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How to Prepare for Recording [Part 3]

31 Dec Ask Greg | Comments
How to Prepare for Recording [Part 3]

Now, let’s take a look at things guitar and bass players can do to prepare.

For both instruments, before anything, make sure it is setup by a professional. Ensuring that the action is comfortable, the intonation is accurate, the pickup height is adjusted, and the electronics are clean. You should have this done annually anyways, but especially when you’re recording.

For bass, if it is an active instrument, make sure it has a fresh battery, and consider bringing extras.

For guitars, it’s very important to KNOW YOUR PART. I know that sounds obvious, but if you’re aiming for modern big guitar tones, you’ll likely want to double track your parts. When doing that, you need to be able to replicate what you play as closely as possible.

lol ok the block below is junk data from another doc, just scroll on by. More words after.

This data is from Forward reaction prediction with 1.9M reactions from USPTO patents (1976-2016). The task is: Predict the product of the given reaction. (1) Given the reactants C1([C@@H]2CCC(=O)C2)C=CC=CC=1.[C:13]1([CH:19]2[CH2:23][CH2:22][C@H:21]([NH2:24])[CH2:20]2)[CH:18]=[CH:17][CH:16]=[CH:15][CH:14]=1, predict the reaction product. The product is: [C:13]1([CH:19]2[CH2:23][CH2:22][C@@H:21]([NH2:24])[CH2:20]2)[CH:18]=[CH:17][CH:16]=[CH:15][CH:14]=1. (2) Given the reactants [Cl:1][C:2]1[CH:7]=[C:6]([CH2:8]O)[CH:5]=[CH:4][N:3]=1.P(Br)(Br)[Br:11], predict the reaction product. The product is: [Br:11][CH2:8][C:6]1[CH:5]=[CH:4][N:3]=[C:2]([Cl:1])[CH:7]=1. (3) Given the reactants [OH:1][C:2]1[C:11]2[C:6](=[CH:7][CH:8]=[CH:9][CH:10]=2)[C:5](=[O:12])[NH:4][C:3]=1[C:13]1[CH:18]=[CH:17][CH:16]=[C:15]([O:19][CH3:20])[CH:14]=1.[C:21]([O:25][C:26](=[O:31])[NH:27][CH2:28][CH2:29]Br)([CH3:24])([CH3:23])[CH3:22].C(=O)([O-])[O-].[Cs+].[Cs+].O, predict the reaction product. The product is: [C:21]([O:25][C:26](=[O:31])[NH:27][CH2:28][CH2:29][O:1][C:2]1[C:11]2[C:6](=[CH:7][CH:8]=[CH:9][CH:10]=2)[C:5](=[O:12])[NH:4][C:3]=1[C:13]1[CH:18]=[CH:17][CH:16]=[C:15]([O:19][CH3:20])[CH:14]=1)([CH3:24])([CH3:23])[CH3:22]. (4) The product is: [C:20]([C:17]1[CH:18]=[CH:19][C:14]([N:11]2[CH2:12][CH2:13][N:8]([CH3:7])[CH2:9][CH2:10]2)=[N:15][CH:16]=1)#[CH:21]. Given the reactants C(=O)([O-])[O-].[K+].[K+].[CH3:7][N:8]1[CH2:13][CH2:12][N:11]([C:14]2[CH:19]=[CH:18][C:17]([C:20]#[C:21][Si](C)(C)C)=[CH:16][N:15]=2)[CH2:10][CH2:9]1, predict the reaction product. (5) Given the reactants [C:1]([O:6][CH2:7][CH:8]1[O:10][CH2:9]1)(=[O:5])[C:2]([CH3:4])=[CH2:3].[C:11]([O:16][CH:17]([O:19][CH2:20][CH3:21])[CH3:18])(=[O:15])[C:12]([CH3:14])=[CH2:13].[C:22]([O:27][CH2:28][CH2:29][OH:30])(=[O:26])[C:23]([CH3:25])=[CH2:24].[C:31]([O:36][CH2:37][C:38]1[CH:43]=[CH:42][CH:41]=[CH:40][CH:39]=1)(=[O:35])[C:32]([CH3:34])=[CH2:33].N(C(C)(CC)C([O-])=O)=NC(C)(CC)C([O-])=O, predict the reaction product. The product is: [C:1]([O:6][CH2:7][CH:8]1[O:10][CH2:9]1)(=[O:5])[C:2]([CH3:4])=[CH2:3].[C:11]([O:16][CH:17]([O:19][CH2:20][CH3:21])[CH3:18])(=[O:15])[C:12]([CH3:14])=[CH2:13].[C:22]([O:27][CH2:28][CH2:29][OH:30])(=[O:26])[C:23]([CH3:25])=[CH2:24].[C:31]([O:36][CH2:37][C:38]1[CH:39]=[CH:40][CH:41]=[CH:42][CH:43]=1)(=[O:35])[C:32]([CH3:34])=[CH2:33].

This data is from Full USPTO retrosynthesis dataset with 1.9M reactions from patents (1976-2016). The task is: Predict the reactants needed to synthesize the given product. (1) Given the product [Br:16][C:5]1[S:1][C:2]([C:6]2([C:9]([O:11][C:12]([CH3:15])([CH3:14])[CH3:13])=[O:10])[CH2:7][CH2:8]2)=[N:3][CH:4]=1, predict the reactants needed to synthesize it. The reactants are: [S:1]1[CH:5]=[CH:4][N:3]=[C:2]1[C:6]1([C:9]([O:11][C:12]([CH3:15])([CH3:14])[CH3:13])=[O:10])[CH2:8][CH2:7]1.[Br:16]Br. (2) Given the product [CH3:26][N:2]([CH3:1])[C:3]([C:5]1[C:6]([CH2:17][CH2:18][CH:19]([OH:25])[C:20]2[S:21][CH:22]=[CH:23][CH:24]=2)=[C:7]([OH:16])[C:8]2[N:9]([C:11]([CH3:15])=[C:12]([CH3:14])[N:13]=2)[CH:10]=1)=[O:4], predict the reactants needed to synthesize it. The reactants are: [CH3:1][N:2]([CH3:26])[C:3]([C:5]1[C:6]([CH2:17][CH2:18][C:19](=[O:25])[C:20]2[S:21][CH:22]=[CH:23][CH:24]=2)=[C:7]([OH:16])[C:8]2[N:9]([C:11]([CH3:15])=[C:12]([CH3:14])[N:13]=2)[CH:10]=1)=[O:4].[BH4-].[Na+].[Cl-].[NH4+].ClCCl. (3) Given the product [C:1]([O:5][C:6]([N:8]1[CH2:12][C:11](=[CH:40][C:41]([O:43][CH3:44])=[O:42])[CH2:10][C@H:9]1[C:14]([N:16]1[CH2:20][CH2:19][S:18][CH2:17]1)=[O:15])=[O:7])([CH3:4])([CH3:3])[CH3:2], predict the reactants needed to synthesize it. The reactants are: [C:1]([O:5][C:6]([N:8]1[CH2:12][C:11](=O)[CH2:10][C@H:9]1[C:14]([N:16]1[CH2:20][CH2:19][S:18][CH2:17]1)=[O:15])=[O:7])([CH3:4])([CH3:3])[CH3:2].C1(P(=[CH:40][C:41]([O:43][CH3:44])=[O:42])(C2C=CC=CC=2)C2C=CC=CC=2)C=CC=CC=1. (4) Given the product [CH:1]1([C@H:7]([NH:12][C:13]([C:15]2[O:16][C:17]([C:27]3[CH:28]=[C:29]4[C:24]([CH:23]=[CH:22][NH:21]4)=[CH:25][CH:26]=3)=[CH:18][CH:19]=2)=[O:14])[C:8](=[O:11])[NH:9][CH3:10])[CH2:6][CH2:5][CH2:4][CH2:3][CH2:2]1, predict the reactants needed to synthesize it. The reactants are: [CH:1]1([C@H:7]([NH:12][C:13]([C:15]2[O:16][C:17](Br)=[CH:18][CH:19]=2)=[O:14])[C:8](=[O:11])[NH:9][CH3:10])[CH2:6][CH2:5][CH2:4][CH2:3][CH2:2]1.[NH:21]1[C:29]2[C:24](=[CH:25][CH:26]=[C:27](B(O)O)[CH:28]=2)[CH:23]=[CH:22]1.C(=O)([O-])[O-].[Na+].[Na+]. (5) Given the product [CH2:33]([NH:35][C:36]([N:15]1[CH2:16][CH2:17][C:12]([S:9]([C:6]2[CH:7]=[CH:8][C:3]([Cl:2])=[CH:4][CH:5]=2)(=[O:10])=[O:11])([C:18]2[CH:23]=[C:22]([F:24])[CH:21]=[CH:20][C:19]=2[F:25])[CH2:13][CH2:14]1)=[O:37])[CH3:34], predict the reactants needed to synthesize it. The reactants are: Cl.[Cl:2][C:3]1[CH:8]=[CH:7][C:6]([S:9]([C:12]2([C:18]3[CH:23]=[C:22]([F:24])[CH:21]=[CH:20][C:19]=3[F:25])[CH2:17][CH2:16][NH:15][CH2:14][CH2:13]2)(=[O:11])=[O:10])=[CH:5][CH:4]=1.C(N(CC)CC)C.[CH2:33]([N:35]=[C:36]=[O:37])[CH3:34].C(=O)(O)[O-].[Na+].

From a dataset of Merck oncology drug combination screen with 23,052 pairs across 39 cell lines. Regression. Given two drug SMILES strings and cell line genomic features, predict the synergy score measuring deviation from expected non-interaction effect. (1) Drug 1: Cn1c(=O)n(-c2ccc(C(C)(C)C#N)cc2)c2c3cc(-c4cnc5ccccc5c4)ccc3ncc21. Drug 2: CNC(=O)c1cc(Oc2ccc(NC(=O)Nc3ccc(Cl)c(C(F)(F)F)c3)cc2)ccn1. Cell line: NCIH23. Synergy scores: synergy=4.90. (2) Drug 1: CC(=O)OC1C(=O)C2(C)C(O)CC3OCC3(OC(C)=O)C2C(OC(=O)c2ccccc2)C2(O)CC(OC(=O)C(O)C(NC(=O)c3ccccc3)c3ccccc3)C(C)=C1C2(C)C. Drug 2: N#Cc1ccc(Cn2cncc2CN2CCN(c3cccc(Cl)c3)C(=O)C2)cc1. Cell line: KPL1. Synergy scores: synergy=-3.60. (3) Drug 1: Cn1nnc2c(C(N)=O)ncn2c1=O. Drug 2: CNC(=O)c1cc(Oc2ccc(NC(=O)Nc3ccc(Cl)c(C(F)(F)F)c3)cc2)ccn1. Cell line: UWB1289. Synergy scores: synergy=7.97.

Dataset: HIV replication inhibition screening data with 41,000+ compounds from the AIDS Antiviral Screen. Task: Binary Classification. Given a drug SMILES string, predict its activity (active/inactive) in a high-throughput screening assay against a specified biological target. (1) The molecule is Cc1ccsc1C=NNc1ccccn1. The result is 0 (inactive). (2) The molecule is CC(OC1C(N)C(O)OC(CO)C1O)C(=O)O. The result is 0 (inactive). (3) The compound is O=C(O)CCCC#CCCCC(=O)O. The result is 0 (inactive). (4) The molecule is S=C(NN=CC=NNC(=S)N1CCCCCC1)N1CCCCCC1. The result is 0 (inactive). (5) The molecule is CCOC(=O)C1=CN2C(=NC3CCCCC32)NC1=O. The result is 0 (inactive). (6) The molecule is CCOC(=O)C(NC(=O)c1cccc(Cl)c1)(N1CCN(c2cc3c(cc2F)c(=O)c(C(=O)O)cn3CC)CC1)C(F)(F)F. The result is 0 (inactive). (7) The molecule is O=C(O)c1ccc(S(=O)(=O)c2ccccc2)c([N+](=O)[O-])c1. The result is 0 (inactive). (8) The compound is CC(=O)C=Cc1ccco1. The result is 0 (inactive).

Understand that the tone that you use live rarely works in the studio.
Example: Jimmy Page is known for the Marshall full stack and a Les Paul, but the majority of those ‘classic’ tones were actually recorded on a tiny 5 watt combo amp.

Be prepared to try new things in order to find your tone. Chances are your engineer (or myself) will know the studio’s amps, cabs, speakers, mics, preamps, and room. Trust them to help find best recorded tone for your record. A lot of bands just bring their guitars, and leave their amps at home. Although, if you have a special, unique, or rare item, it’s worth bringing it with.

Lastly, it’s smart to plan out extra guitar parts that act as additional production tracks. The core of the latest Green Day single may just be 4 power chords, but there are layers of additional tracks, to help provide the depth to their mix and help them get such a huge sound. These parts aren’t necessarily leads, nor are they something that you’d play live. They are just little things that would help expand the sound of the arrangement.

Good Luck!

Read How To Prepare For Recording Parts 1 2 3

 


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